Category Archives: New Buffalo

“That is it. It is plain and simple.”

imagesAt the end of the November 21, 2017 City Council meeting, Mayor Lou O’Donnell stated the following.

“In Mrs Gotfried’s comment she totes the fact that we did no release those videos (Tony Ashbaugh, August 2016).  We were advised by three different sets of attorneys including MMRMA, our insurance carrier, we were advised by every single one of them not to release those tapes because there was always the question of whether they were illegally obtained.  Had we released those tapes for a FOIA request, we could have opened the city to unlimited liability.  That is the only reason we did not.  We are not trying to hide anything.  That is it. It is plain and simple.”

Via a FOIA request, there was only one legal opinion given concerning the release ofuntitled.png the August 2016 Tony Ashbaugh public videos and that was by Attorney Sara Bell at the City Council’s November 2016 meeting.  There was no documented  legal opinion provided by the MMRMA or any other attorneys.  If there were conversations with other attorneys, this information was not dispersed to council members through an open meeting nor did the council members go into closed session to discuss legal opinions.  Why did Mayor O’Donnell state there were other legal opinions when there is no documentation to back him up?  FOIA request for legal opinions.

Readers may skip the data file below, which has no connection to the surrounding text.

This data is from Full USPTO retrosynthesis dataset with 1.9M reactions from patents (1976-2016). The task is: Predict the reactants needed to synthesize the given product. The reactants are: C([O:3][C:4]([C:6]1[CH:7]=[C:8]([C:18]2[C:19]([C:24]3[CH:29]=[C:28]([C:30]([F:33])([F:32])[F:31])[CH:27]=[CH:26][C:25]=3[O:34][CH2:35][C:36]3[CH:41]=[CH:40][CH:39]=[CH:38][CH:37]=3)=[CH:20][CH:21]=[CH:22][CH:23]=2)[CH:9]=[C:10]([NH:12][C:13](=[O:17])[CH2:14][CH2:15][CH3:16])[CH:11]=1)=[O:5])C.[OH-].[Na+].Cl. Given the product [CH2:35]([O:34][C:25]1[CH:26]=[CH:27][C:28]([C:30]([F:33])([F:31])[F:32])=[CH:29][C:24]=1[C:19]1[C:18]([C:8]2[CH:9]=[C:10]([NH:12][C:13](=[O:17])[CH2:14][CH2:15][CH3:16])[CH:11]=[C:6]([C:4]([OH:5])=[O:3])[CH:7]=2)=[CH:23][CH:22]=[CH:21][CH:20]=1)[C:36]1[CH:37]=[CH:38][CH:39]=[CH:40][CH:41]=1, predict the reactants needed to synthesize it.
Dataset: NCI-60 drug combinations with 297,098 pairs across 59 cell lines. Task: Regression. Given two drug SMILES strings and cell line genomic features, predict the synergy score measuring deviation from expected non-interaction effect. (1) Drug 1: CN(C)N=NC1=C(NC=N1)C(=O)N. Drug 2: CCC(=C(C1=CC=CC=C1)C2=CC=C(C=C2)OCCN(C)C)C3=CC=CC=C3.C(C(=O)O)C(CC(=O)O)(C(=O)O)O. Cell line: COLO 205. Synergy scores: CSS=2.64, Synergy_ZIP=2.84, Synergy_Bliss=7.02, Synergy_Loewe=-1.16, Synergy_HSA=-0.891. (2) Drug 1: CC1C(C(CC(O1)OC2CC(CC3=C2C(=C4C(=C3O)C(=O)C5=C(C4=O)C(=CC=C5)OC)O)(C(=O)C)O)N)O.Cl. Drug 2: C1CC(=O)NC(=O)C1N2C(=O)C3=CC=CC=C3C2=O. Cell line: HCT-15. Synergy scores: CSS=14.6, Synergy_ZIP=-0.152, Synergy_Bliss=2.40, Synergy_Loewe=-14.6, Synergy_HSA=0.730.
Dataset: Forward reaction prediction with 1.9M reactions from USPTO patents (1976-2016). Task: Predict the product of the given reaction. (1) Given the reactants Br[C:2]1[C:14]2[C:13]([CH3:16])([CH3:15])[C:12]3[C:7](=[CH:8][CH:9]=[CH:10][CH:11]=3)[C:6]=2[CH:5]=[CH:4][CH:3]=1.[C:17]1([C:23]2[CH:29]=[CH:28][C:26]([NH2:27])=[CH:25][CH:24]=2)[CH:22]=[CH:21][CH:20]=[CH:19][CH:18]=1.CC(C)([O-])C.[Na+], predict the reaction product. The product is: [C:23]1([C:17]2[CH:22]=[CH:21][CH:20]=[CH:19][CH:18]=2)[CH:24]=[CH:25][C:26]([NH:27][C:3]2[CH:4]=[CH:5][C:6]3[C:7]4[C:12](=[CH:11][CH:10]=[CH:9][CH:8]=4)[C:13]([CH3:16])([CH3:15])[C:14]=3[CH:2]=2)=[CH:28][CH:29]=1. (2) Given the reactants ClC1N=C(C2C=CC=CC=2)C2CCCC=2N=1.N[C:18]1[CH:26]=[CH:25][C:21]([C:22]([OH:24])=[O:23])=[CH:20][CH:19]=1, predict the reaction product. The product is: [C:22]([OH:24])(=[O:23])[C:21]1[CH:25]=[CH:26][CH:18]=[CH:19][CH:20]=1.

Via another FOIA request, there was no documented threats of intent of a lawsuit against the city by Tony Ashbaugh’s attorney.
FOIA request for documentation from Tony Ashaugh to sue the city

Attorney Bell’s and Mayor O’Donnell’s opinions not to release the public video due to the city facing unlimited liability appears to be based on a non legal opinion made by Street Supervisor Ashbaugh in a Request for Investigation. FOIA request for Request for Investigation   

  • On page 2, number 1, Ashbaugh stated ‘My lawyer says that electronic eavesdropping on a face to face conversation is illegal under 18 USC Sec 2511(1) and could lead to lawsuits or prosecution.’